The ever-changing Trinity Groves in West Dallas is always home to new restaurants.
"New" is the point here: A team of investors part-own many of the restaurants with chefs and restaurateurs who otherwise couldn't afford to open one on their own. In turn, investors can actively watch their "incubator" restaurants with the hope that some will spawn national business.
Investor Phil Romano and his team maintain the right to close restaurants in Trinity Groves that don't succeed. Didi's Tamale Diner opened in late November 2014 and closed the last day in January 2015. Diners didn't patronize it enough, Romano said; it was the first casualty in the complex.
"We're an incubator. We try them out and if they don't work, we close them," Romano said. He plans to focus less on restaurants with counter service, since diners at Trinity Groves seem to want to be seated and served, he said.
The master plan for Trinity Groves includes more than 80 acres of development in West Dallas, a neighborhood that previously was not considered a hotbed for new business. If the development goes Romano's way, Trinity Groves will be similar to West Village: It'll have restaurants (of which more than a dozen are already open), plus housing, hotels and retail. The next phase calls for 300 apartments.
"[This area] was not very desirable," said investor Phil Romano. "We've taken that land and made it desirable."
A Dallas Morning News story about Trinity Groves in early 2014 called it a dining theme park, and that's still true today. Name a style of cuisine and Trinity Groves likely has it. Some of the existing restaurants include Amberjax Fish Market Grille (seafood); Casa Rubia (Spanish tapas); Chino Chinatown (Asian and Latin); Kate Weiser Chocolate (specialty sweets); and Souk (Moroccan). Four Corners Brewing Company is also nearby.
Romano and co. have plenty more planned. Here's a look at some of its newest restaurants:
Sushi Bayashi: Trinity Groves' first and only sushi restaurant opened Tuesday, Feb. 10. It's "casual sushi," according to a statement, with a menu of sushi, sashimi and rolls, plus specials from chef Yuki Hirabayashi (former master sushi chef at Kenichi in Dallas).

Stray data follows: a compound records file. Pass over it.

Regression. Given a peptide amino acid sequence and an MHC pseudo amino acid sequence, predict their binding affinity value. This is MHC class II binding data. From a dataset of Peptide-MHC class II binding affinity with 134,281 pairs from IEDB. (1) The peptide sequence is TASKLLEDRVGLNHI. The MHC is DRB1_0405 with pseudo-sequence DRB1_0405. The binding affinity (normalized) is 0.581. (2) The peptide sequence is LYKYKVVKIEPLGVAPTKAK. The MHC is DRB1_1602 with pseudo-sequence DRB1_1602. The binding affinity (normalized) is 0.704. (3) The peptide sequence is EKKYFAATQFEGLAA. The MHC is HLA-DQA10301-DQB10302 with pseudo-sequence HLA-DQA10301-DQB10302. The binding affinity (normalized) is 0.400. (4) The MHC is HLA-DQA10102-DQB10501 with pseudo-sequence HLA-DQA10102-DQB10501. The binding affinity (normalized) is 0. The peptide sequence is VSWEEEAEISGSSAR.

Off-Site Kitchen: If you're a fan of restaurateur Nick Badovinus' burger joint on Irving Boulevard near the Design District, expect the same menu of inexpensive, award-worthy burgers when it opens in Trinity Groves. The new OSK is located in front of the main bank of Trinity Groves restaurants, in a building covered in murals from artist Shepard Fairey. The new Off-Site Kitchen gives Badovinus' staff more room to make its famous smashed flat-top burgers.
Sugar Skull Cafe: The co-owner of existing Trinity Groves restaurant Casa Rubia is the first restaurateur to open a second restaurant within Trinity Groves.Jonn Baudoin's Sugar Skull Cafe will be a taco, coffee and dessert shop.
St. Rocco's: This New York Italian style restaurant is near and dear to Romano, as it was his idea. Chef Jay Valley, who was involved with opening Eatzi's, is involved in developing a menu of Italian dishes such as ravioli and lasagna. The three-story building has the restaurant on the bottom level, with a private event venue on the second floor and a bar on top coming soon.
An unnamed steakhouse: Romano's team hasn't landed on the final name for a steak restaurant that will join Trinity Groves on the back side of the complex. He can say this: It'll have a long bar and a "limited menu" of only a few steaks. This steakhouse goes in next-door to Kate Weiser Chocolate and behind Chino Chinatown.
Two existing restaurants in Trinity Groves have closed or moved. They are:
Babb Bros BBQ and Blues: The barbecue restaurant was open on one side of Singleton Boulevard, but it moved behind the main Trinity Groves restaurant building on the other side of the road. That was the plan all along, Romano said. The new restaurant has the same menu and same decor. Construction plans call for garage doors around much of the building so the barbecue joint can have an indoor-outdoor feel during pleasant weather, he said.
Hofmann Hots: This, too, had to relocate because of the apartment construction. The fast-casual restaurant served hot dogs and shakes. For now, it has not found its new home.
With Didi's Tamale Diner now closed, there's also room for a new restaurant there. What kind? "I can't tell you about that yet," Romano said. Stay tuned.
How do I get there?
A 2014 Dallas Morning News story gives these directions:
1 Coming from the east side, if you’re headed west on Woodall Rodgers Freeway, just stay on the freeway — it turns into the Margaret Hunt Hill Bridge (just follow the signs). The bridge turns into Singleton Boulevard, and in a block or so you’ll see Trinity Groves on both sides.
2 If you’re coming from the north — Stemmons Freeway (Interstate 35E) — the Singleton Boulevard exit takes you directly onto the bridge headed west. Why does the sign say only “Singleton Boulevard” and not “Margaret Hunt Hill Bridge”? That’s the Dallas question of the decade. Anyway, that’s your exit.
3 If you’re coming from the south on Stemmons Freeway, unfortunately, there is no direct ramp. Exit at Continental and turn left (west), then go to Riverfront and make another left (heading south). The bridge entrance ramp will be on your right.
4 From downtown, take Commerce Street west, turn right on Riverfront, and turn left at the light at Woodall Rodgers Freeway. There’s no sign indicating the bridge, but that’s how you enter.